2. You are a sucker if you buy trash games just for trophies.

    3. Feel bad for you. Never needed trophies to enjoy my games, i had that feeling but git past it quick. never got platinum in a ps3 game and could not care less

    4. I get it. Once you make gaming about the trophies it can be consuming. It replaces in game progression with a wider platform progression that becomes more important. I was there once, and then fortunately my PS3 got stolen so I had to restart years later and just didn’t want to re-do all the games haha.

      Recently my buddy started going for trophies and I told him to be careful not to let it ruin gaming, as he will start not wanting to play awesomely, replayable games anymore once he got the trophies. He SWORE it wouldn’t happen.. kept reminding him.. here we are. I can’t get him to play much of anything if there isn’t a trophy to be earned. It feels like a waste of time to him. He also grinds at games he straight doesn’t enjoy just to get the trophies, practically all the free monthly games. It does take mad dedication though. I can’t do it. I will platinum games I love as long as there isn’t too much trouble involved, but I am not likely to go out of my way to platinum a bad game unless I have it and it’s stupid easy, because then I can get closer to another $10 credit on PS Store and the player ranking rise is nice.

      Though there are games that really do trophies right. Mega Man X Legacy Collection 1 and 2 are recent examples (while Mega Man Legacy Collection 1 and 2 are not). In the first X game, it has you learn how to get the Hadouken and you get a trophy for it. It also has you find all the hidden hearts and armor which are not hard at all, just neat little secrets. There are lots of Easter egg related trophies. However the original Mega Man compilations were horrible, had you do incredibly difficult challenges that my same friend, who also grew up having beat all mega mans and loved the games an even has tattoos of them, still just can’t bring himself to do. He tried a lot and it was just a waste of time failing.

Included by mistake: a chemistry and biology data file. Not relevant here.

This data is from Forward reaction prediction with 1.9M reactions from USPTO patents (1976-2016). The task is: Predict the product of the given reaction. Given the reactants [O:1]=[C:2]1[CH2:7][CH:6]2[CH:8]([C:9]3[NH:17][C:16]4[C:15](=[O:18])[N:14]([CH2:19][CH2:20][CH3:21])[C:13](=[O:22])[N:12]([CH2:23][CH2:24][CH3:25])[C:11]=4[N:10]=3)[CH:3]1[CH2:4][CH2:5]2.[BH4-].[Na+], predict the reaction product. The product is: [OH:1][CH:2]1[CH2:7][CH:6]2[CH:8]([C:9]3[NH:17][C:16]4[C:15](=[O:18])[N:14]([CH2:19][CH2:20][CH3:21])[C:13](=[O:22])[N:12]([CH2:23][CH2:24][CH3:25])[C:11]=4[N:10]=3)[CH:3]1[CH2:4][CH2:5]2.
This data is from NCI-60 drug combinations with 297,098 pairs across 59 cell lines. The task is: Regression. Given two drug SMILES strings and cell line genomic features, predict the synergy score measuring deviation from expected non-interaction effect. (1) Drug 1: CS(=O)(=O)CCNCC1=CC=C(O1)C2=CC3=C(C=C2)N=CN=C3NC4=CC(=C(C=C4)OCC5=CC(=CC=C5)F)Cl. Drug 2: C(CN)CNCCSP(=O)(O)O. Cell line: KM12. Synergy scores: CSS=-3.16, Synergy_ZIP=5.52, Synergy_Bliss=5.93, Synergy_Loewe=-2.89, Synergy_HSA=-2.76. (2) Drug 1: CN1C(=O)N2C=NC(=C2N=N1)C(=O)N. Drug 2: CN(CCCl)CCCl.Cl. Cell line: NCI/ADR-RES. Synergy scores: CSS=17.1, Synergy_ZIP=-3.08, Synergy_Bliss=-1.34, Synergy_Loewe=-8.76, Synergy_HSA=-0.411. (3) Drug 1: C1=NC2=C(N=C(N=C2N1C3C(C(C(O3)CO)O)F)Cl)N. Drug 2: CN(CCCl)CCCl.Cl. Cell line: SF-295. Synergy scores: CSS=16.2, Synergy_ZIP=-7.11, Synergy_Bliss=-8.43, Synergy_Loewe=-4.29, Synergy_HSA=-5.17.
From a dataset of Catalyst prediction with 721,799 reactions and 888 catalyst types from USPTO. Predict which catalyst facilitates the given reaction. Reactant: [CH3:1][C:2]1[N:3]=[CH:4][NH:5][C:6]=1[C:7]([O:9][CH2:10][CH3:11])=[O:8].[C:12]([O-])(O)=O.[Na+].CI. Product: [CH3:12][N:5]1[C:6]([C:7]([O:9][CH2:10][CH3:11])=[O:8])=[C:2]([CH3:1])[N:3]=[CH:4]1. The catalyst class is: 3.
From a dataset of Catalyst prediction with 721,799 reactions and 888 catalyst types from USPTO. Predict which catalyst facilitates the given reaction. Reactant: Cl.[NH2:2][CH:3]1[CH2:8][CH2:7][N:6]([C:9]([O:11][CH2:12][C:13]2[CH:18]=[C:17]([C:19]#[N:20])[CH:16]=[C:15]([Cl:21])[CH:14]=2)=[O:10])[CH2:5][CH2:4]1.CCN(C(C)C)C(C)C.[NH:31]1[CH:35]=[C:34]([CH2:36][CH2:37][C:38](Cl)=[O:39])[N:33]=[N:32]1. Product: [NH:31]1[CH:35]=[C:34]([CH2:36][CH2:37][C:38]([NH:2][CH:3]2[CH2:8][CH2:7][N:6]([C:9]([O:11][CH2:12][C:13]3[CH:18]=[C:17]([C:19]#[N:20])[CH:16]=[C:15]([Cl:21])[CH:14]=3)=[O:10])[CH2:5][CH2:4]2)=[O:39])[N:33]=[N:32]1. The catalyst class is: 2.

5. this is an interesting article. i have some parallel sentiments with slightly differing conclusion. we share an interesting aspect of merit based systems in that it affects what we purchase, while you may avoid a game without a platinum, i might avoid or delay purchasing games with certain types of trophies. any game that would make me play it differently than would be enjoyable, so think slog or grindy things like forced replays, collectibles, multiplayer, missables, glitched trophies.

      i have got caught up in doing these things but increasingly i have less and less tolerance for them and i consider them bad design. not just because i do not enjoy them but if you look at completion rates for certain trophies and achievements you see the majority of peoples do not either. i feel developers are not being self aware when i hear them talk about creating content that most consumers do not finish while then implementing the same exact trophies that show less than 50-10-1% of consumers acquire.

      developers know people do not like these things because they were tracking statistics even before the inclusion of trophies so instead of making games better in terms of design (innovation?) achievements are used manipulate people into doing things they wouldn’t bother to do otherwise, which i believe is unethical.

      still, here i am having just finished another one of those games with exact trophies i loathe that require a second (3rd because burke glitched into a turkey) playthrough of what is a fairly mediocre open world story game. but it is funny because lincoln says they gonna be some light skinned brothers and sisters with great hair? lol this guy literally was given nothing and is entirely okay with being a cuck, well, actually i shot them both and then got car bombed by the whack jawed preacher. okay it was worth $10 for that ending but im not replaying this. 81% and done, no dlc and no sequel for me.